With a one-word announcement from our guide, our much anticipated ‘lunch’ was reduced to “brunch!” and we were ushered into yet another multi-purpose function room or ‘event space’ now to enjoy gastronomic delectations seemingly inspired by some as yet unpublished chapter of Gulliver’s Travels. These snacks took the form of tiny, complex, highly decorative but probably protein-rich snacks, even including a kind of micro-soup served in something like Vodka glasses.

At this point, beginning to fret now about my own schedule and travel plans, I made my congress goodbyes with the usual flurry of awkward air-kisses, handshakes and man hugs while gushing promises to internationally correspond and collaborate that all-too-often remain unfulfilled by the time of the following congress.

Alone now, and in search of an atmosphere imbued with greater vitality than that offered by La Defense, I walked down and out of its grim, grey concourse to try and locate a small cemetery that I had glimpsed from the windows of the coach as we had arrived. Sad to say, on arrival at the ‘New Cemetery of Neuilly-sur-Seine’ I found it to be horribly walled-in by a 2-3 meter high ribbon of concrete which blocks-off, and thus renders both redundant and absurd, its once welcoming, proudly pedimented stone gates.

The offending wall then caused me to circle almost the entire cemetery, always walking by a busy service road on a narrow and irregular pavement, before I was able to access the cemetery’s only remaining entrance, apparently the old ‘back door’, previously reserved, I suspect, for groundsmen and strictly utilitarian purposes. This once graceful, sacred and respectful place, lying under the gargantuan gaze of La Defense, thus felt badly profaned, and I couldn’t help wondering if the architects of La Defense had perhaps regarded it resentfully, as an insurmountable obstacle to some even more comprehensive plans to thoroughly dehumanise this area of Paris.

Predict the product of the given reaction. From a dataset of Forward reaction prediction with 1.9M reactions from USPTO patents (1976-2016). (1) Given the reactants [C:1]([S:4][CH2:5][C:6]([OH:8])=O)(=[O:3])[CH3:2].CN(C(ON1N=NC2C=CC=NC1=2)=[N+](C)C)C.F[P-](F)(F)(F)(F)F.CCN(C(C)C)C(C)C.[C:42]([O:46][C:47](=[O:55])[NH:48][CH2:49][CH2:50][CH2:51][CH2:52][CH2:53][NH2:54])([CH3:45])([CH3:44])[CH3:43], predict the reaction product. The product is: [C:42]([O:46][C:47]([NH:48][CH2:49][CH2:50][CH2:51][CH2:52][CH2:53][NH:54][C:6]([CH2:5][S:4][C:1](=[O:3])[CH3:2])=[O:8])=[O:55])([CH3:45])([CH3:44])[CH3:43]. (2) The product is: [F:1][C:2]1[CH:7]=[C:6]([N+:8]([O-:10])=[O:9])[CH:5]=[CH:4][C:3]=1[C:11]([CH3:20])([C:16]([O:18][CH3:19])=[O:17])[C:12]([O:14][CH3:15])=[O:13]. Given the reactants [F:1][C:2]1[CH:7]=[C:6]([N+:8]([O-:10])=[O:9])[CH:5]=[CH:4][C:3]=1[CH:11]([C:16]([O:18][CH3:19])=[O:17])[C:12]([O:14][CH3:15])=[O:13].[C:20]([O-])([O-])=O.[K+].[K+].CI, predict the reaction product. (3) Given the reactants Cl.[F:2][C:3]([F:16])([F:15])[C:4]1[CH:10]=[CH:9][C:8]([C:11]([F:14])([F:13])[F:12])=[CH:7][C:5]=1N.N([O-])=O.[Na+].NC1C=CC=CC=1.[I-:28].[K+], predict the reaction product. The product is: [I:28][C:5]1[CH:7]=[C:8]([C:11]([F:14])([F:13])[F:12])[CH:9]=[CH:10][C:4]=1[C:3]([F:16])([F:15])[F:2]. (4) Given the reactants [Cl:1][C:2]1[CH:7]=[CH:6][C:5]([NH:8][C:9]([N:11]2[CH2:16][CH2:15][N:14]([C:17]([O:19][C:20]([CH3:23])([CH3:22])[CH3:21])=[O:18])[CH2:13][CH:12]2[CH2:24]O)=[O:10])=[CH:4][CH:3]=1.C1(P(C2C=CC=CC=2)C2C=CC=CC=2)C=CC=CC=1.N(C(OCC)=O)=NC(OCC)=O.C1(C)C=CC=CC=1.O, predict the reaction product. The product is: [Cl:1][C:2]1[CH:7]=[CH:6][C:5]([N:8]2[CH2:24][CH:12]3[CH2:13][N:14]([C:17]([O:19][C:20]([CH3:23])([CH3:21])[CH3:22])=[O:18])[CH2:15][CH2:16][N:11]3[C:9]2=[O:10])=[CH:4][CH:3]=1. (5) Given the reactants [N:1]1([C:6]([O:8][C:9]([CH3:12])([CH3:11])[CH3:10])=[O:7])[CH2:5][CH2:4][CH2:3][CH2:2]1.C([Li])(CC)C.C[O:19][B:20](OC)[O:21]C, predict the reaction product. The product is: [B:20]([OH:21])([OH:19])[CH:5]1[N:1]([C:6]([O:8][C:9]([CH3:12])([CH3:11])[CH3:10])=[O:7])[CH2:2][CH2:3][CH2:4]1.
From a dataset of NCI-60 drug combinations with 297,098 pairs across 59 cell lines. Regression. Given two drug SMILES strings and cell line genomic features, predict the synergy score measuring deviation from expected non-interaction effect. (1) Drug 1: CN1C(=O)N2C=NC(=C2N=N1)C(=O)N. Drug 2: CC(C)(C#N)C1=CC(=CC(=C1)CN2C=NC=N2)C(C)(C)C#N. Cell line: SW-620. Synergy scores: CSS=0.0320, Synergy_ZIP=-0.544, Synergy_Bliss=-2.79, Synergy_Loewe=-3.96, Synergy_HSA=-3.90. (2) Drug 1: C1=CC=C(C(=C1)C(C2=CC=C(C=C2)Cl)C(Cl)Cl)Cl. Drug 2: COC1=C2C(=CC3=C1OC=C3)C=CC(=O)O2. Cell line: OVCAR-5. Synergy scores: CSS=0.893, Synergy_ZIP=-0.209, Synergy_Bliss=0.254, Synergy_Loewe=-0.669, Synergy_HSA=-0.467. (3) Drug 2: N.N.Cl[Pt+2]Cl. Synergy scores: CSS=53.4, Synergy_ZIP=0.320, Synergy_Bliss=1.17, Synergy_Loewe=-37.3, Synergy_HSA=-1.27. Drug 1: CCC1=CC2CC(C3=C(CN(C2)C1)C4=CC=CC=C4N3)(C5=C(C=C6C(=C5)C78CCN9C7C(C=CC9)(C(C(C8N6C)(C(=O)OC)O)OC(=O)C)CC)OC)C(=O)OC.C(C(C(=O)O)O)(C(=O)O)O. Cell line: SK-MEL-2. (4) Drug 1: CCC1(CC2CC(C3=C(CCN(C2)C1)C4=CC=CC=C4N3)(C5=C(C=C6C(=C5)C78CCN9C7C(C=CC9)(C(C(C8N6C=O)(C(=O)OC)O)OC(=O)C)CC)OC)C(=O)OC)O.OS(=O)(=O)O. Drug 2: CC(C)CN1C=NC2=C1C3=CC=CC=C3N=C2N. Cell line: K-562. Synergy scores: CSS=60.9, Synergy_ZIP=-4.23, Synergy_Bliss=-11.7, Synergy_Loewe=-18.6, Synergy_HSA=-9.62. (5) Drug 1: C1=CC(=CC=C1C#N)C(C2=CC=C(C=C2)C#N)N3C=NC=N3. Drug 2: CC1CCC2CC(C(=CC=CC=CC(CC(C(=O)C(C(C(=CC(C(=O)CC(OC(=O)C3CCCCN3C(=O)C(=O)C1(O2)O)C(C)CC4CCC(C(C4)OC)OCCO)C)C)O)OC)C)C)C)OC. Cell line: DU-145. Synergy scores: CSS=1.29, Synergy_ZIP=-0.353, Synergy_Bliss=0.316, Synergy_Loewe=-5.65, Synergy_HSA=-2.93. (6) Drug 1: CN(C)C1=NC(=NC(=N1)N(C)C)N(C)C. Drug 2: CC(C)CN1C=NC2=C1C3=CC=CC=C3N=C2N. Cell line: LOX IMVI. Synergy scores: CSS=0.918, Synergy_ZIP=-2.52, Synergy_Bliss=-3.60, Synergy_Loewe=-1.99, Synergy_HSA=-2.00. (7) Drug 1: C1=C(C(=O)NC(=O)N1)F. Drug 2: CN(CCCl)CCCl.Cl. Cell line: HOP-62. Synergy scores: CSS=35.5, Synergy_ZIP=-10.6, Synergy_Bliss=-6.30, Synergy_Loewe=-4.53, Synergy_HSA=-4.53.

Making a rapid tour of the graveyard helped me reorient and ground myself mentally, physically and spiritually, and though I didn’t, on this occasion, come across any great art historical names of the kind I have enjoyed paying respects to in Paris’ larger and more famous cemeteries, I later discovered that the ‘New Cemetery of Neuilly-sur-Seine’ is in fact the last resting place of one – perhaps slightly lonely – Wassily Wassilyevich Kandinsky (1864 -1944).

Having retraced my long perambulation of the cemetery’s obfuscatory wall, I made my way from La Defense to Gare Du Nord after waiting on a packed platform for a very crowded overground train. Before checking-in for the Eurostar service to London I used my last half hour in Paris to explore the Rue De Maubeuge. There I soon found myself haggling, in broken French (on my part) and broken English (on the part of the trader) over a tiny trinket that I aimed to take home as a gift for my partner, the artist Bada Song, who – as well as Korean academic Shim Chung, Henry Meyric Hughes (AICA UK) and myself – worked so hard and conscientiously on the translation from Korean into English of Lee Yil’s writings, the very process that led to the writing of my paper and thus my presence here in Paris.

The proposed gift was, I thought, a very unusual antique toy, the miniature replication in painted lead of a narrow pier and lighthouse. However, failing to account for the exchange rate between British and European currencies I balked at what was, in retrospect, a quite reasonable offer of “eight” (Euros) for the keepsake (originally priced at “twelve”) and eventually left it behind, only to realise soon after that as a consequence I will now be forced to think of it, occasionally at least, and always regretfully, for the remainder of my days.

It would be ideal to here conclude with a literary, possibly Proustian flourish, that literally, allegorically or metaphorically connects ‘piers’ and ‘lighthouses’ (as well as miniaturisation perhaps) to the 50th AICA Congress or its ‘Day 4’ on which we explored the pressing issue of migration. However, I will leave that task to the creative imagination, the skill and critical faculties of any AICA member who might have followed and endured the journey from the outset of my (surely over-long, somewhat self-indulgent, and thoroughly unassigned) report, to this, its ultimately arbitrary destination.